Why did your organization decide to join the project? What was the motivation behind it?

Carolina: Les Apprimeurs asked us to join in the project and it was really interesting because we could connect our mission, the mission of the Institute; to take care of deaf people and teachers and educators of deaf people. With this project, we could connect this mission to books and to literature and create materials that could be useful for deaf people that have problems with written and spoken languages.

In some case, we can say that deaf people are as foreign people for oral languages.

Georgia: It was a really interesting project. We (Cyprus) are the 8th most popular country in terms of migration flow and lots people coming to Cyprus are asylum seekers or third country nationals. One of Biblidos’s aim is to learn language, so it’s very useful for us because within Bibliodos we can tell them about our history, our culture and mythology and learn the language in addition. Beyond its content per se, it’s also the technology and the skills we acquired that were interesting.

How was the creation process?

Stephan: We wanted to create an immersive interface, when you’re in an eBook you’re only in the eBook and there are no outside elements that draw you out. The idea was to have something immersive. Then there was also the question of the parameters that can be adapted depending on the viewer’s needs, like the choice and size of font, managing the speed of the audio. Each eBook has both an audio that was recorded and read by a narrator, so we needed to be able to slow down the flow of the speech. Then there is also the text-to-speech that needed to be adapted as well. The idea was to have something immersive, that gives control to the reader, and to have an effect of ‘page to page’. Every time you go to the next slide, there’s a small stop at each slide, a little like a book really.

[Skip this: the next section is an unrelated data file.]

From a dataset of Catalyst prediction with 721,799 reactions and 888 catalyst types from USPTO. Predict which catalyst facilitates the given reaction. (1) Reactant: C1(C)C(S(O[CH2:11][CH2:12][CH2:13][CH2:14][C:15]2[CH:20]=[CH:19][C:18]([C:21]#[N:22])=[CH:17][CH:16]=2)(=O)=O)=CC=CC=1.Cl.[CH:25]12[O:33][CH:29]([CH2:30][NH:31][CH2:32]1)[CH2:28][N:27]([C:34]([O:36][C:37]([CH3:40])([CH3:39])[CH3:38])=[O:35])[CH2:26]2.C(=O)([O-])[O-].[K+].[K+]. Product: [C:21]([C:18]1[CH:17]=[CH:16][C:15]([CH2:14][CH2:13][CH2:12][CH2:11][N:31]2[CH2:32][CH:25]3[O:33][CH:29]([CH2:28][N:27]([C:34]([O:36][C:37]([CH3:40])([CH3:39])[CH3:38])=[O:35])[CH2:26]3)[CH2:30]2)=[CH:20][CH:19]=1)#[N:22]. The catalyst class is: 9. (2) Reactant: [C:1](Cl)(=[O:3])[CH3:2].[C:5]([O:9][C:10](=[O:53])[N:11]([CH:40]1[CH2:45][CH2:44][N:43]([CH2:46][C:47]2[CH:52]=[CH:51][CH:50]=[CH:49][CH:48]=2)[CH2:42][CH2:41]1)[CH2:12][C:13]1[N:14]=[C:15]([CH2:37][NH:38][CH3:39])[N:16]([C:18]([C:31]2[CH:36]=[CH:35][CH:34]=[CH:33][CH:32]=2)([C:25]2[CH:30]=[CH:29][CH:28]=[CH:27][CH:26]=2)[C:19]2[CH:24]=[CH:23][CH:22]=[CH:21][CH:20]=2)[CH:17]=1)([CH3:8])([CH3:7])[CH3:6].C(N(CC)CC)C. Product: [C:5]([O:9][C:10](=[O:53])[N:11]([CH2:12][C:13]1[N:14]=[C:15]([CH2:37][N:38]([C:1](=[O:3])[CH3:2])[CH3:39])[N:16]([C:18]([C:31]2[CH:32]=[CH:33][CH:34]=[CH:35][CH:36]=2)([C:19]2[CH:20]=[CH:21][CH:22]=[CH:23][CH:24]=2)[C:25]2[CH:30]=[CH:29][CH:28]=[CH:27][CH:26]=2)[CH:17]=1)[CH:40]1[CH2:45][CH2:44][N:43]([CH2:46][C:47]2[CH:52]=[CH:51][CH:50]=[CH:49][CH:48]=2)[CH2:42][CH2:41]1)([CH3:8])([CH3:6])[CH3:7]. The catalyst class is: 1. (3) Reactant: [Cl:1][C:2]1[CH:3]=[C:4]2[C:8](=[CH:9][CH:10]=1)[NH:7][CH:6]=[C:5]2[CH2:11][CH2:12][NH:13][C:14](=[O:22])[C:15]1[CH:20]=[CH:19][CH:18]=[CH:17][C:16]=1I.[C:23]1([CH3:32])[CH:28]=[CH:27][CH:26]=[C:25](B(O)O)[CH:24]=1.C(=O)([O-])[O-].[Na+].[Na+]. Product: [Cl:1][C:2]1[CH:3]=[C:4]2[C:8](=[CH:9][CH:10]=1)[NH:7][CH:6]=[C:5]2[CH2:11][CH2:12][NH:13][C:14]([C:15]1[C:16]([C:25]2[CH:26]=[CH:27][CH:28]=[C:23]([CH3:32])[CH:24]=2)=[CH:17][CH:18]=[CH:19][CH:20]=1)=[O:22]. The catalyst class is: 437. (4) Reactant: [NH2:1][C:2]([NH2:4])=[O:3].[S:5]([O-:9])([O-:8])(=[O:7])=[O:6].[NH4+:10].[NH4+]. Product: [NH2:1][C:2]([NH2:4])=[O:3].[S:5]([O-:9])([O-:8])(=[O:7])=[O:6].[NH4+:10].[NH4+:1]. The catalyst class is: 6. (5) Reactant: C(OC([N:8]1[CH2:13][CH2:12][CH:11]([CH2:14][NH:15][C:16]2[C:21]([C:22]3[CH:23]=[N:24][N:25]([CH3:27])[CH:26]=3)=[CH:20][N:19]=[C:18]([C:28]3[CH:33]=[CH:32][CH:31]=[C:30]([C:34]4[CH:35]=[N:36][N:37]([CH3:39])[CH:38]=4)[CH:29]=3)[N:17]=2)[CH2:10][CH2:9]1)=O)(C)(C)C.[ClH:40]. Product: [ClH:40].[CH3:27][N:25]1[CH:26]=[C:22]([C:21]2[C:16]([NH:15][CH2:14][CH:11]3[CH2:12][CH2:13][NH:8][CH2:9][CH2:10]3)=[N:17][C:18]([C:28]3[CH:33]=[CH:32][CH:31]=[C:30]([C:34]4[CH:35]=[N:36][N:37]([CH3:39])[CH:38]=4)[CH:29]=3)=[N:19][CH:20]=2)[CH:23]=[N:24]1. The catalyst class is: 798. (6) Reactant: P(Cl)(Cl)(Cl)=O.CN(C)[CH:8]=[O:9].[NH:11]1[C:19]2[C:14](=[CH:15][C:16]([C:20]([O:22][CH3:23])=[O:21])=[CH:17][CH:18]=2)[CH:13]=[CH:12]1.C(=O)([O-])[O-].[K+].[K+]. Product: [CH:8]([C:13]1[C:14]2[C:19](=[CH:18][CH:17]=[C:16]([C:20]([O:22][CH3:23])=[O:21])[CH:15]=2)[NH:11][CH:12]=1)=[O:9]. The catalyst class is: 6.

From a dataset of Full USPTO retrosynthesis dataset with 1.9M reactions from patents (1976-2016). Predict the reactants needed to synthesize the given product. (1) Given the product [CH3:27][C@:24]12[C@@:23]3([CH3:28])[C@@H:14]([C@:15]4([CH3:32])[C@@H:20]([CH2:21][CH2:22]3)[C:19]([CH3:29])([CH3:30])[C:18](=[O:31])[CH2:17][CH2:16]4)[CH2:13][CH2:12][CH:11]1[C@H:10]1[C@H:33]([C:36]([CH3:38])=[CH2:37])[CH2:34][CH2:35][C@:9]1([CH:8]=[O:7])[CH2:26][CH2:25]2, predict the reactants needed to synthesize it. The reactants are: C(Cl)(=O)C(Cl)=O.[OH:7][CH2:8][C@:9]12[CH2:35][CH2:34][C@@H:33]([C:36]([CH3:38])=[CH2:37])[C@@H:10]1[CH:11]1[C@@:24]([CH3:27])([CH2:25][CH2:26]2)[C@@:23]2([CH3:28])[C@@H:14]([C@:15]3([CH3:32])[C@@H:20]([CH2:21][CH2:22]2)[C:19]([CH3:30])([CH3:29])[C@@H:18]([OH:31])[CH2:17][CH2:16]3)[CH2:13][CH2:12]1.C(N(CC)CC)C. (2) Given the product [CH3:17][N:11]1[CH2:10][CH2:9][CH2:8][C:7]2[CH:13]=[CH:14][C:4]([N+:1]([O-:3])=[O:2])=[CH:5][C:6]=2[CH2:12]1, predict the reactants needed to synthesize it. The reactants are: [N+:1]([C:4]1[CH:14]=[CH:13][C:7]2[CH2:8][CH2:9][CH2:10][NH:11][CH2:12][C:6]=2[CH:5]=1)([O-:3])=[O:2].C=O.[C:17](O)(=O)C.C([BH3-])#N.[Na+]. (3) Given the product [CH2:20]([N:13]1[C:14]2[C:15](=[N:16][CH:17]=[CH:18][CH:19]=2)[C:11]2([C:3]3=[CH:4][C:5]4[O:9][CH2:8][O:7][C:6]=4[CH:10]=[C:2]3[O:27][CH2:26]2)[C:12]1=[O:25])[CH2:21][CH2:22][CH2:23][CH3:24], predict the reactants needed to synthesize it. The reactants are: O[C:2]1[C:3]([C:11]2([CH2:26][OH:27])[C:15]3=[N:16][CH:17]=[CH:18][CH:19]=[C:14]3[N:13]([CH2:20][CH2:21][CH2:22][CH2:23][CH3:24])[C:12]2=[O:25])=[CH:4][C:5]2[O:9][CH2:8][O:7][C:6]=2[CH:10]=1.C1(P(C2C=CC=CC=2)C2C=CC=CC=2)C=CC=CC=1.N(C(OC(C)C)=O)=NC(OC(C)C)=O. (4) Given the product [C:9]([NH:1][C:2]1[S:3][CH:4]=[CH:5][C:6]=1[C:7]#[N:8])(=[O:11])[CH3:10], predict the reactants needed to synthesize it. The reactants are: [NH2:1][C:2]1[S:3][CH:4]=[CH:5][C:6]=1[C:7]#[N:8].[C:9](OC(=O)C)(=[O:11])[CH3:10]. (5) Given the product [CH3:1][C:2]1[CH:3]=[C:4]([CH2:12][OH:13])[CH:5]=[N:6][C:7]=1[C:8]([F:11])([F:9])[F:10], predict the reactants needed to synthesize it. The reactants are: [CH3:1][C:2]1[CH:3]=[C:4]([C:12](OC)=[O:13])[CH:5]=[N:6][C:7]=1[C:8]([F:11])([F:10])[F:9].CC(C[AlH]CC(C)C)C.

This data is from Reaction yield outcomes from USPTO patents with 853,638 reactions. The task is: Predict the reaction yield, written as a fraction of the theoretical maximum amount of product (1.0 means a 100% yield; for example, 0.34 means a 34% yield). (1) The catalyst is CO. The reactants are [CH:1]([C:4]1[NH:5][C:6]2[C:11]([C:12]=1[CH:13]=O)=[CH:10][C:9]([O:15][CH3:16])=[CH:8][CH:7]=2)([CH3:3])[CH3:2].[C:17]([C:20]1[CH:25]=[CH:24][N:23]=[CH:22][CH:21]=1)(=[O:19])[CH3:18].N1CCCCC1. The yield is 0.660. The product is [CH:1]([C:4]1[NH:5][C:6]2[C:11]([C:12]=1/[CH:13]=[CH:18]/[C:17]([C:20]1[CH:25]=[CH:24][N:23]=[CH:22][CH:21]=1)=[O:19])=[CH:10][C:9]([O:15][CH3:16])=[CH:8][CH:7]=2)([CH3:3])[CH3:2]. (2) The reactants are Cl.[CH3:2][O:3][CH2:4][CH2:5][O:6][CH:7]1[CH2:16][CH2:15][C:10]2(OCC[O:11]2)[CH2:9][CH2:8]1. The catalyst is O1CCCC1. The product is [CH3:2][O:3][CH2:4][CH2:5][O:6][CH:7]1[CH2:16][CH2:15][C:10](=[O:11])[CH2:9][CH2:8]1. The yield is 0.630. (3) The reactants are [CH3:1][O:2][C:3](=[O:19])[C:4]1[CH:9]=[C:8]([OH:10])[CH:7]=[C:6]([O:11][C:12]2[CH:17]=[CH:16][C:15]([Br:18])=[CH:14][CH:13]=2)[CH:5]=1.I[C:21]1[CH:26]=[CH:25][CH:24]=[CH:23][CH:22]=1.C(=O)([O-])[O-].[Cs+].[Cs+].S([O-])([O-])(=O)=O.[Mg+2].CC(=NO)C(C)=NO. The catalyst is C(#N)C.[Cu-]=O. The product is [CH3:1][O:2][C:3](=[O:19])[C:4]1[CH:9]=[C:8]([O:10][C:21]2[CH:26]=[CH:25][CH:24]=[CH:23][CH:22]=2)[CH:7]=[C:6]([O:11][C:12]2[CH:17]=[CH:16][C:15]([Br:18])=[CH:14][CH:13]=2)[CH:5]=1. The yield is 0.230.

Carolina: The hardest part is to make a selection on which eBook to translate in Sign Language because if I could, I would translate all of them!

For the Sign Language videos, I usually take the text, the one from the eBook and translate it in Italian so my deaf colleagues can translate them. We always ask deaf colleagues to translate in Sign language because Sign Language is their mother tongue, so we think that it’s in our mission to ask them to be the main translator.
International Signs is not a recognized language because there is a series of issues, the main one is that it is continuously changing and because it doesn’t have a grammar. International Signs is more visual than other sign languages. My colleagues, they translate it in a way that is really visual and with a lot of expression and movement, so that it can give the whole message of the book.

Then we do all the editing; once we have the recorded video we add the backgrounds, start and ending messages, the images etc. It’s a long process with a lot of team work.